# Converting cross product form of a line to vectorial form

Given the equation of a line in $\mathbb{R}^3$ as:

$$r \times l = b$$

Where $r$ is a general point of the line, $l$ is a unit vector along the direction of the line and $b$ is another vector. How can this form be converted to the vectorial form:

$$r = a + \lambda \cdot l$$

Where $r$ and $l$ convey the same meaning, $\lambda$ is a real parameter and $a$ is a specific point on the line. That is, given the cross product form, how can you find a specific point on the line.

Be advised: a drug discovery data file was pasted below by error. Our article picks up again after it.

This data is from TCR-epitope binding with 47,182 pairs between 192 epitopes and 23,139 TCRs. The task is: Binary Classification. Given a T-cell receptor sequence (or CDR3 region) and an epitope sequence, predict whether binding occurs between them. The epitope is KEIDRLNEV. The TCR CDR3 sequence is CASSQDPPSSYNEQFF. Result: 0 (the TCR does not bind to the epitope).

• $r \times l=b$ describes a plane in $\mathbb R^3$ and not a line ! – Fred Dec 9 '16 at 10:07
• Doesn't $$r \cdot n = c$$ describe a plane and not $$r×l=b$$? – user1611333 Dec 9 '16 at 10:10
• Ooops ! you are right ! – Fred Dec 9 '16 at 10:12

Take the cross product of LHS and RHS with $l$ and then apply the double cross product formula:
$$l \times (r \times l) = l \times b$$
$$(l \cdot l) r - (l \cdot r) l = l \times b$$